LR Baggs Five-0 VS Classical Element – Pickup Comparison

I’ve been a huge fan and promoter of the LR Baggs Five-0 ukulele pickup for a lot of years. I still think it’s probably the best UST uke pickup option for most people.

But it has some drawbacks. Number one is the low voltage circuit. The cause of this – and also an annoyance in itself – is the 3v 2032 watch battery it runs off of.

The more voltage you run an audio circuit on, the more headroom you have to work with before your signal starts to run out of dynamic room and get “crunchy” (distort). This has bothered me for years with the Five-0. There’s always a light crunch in the sound when you play hard. This makes sense because it’s designed to run on a super lightweight, super low-headroom, 3v circuit.

So, naturally, in the interest of a better live sound, I started wondering if the 9v classical guitar version of this same pickup would have this problem if I installed it in my uke. A year or so ago I wondered enough that I bought one to try. Same UST Element as the Five-0, but with a different preamp circuit.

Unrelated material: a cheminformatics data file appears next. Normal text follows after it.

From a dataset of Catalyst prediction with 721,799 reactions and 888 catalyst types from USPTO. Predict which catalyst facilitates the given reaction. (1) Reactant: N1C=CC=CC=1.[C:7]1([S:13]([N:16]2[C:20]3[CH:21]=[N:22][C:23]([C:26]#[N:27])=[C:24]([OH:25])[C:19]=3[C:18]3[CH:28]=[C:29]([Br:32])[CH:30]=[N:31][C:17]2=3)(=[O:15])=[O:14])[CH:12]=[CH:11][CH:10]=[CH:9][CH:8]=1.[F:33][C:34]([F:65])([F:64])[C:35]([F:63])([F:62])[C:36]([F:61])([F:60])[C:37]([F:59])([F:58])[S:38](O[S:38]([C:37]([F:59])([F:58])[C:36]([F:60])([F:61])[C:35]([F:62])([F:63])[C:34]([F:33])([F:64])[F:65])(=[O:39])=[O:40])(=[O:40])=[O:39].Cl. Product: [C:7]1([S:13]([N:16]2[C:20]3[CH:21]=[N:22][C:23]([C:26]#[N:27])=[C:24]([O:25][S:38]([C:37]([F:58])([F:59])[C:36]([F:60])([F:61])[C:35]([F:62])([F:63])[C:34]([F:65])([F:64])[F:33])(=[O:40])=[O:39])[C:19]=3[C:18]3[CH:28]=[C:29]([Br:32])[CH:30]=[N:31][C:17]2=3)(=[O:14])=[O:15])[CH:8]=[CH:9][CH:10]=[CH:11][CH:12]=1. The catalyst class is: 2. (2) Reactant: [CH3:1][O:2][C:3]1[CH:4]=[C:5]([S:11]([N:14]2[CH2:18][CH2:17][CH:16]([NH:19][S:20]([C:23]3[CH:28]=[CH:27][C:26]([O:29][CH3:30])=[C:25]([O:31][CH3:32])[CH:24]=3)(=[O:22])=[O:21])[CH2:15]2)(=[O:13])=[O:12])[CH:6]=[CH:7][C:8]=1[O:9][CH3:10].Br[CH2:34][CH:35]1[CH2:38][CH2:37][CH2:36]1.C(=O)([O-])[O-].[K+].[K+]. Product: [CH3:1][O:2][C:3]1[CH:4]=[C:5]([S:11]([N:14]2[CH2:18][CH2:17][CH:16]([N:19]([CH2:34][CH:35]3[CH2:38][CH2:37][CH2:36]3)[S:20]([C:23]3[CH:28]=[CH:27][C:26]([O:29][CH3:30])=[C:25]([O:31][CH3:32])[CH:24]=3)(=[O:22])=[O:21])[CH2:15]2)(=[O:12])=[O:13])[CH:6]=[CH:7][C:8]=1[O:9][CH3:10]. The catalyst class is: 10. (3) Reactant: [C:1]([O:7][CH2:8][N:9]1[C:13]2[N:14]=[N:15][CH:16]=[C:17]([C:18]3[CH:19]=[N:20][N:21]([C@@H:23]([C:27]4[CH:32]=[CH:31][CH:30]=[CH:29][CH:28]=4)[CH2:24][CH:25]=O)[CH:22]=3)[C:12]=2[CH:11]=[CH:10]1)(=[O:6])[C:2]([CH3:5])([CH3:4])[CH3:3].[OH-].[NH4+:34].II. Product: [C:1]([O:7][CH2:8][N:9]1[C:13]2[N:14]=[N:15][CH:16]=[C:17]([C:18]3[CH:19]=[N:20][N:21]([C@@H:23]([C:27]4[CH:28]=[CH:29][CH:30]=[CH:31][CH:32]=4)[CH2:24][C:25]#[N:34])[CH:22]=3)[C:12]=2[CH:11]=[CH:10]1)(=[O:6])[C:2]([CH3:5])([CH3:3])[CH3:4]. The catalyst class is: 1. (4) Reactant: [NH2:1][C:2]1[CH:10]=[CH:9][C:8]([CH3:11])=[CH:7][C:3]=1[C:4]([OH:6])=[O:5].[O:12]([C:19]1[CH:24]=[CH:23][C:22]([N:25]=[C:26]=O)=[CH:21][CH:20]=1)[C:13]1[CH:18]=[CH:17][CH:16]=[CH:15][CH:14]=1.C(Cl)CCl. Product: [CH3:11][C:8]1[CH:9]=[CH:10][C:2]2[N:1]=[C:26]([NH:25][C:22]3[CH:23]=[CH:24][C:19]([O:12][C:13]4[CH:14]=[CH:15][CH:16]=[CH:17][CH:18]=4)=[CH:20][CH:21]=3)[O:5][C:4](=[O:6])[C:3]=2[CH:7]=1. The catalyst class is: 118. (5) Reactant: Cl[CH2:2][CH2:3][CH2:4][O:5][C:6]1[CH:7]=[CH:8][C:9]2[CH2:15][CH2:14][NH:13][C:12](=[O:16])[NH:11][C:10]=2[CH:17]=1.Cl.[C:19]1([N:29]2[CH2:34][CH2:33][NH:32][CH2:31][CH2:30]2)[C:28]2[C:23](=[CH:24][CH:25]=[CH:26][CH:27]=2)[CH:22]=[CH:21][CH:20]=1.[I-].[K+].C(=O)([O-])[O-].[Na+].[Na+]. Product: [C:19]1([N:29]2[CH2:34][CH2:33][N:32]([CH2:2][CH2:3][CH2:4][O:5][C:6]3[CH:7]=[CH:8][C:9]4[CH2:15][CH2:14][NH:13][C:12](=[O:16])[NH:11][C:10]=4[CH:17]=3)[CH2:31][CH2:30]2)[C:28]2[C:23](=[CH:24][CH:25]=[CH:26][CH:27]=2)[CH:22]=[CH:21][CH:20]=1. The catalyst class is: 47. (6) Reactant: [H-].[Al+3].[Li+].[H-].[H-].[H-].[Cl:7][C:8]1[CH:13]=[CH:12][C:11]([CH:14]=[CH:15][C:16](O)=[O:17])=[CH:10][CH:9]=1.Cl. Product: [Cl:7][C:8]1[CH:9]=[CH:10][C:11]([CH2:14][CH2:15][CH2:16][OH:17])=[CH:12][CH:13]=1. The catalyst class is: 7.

Here’s the uke one:

Here’s the guitar one: (I got the basic one with just the volume knob – looks like they’ve updated it slightly since I bought mine)

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Replacement Install of a Pickup

I installed the Element in my Moore Bettah tenor. Since it’s the same UST and endpin jacks are usually a universal size, I didn’t have to do any modifications to the uke – just get the Five-0 out and get the Element in.

Pretty painless. Though, if I hadn’t seen this done in person a couple times, I’m not sure I would have known the tricks to make it easier. All of this assumes that you’re replacing a pickup, not installing one for the first time. The principles are the same, but you’ve got to drill some major holes on a fresh install: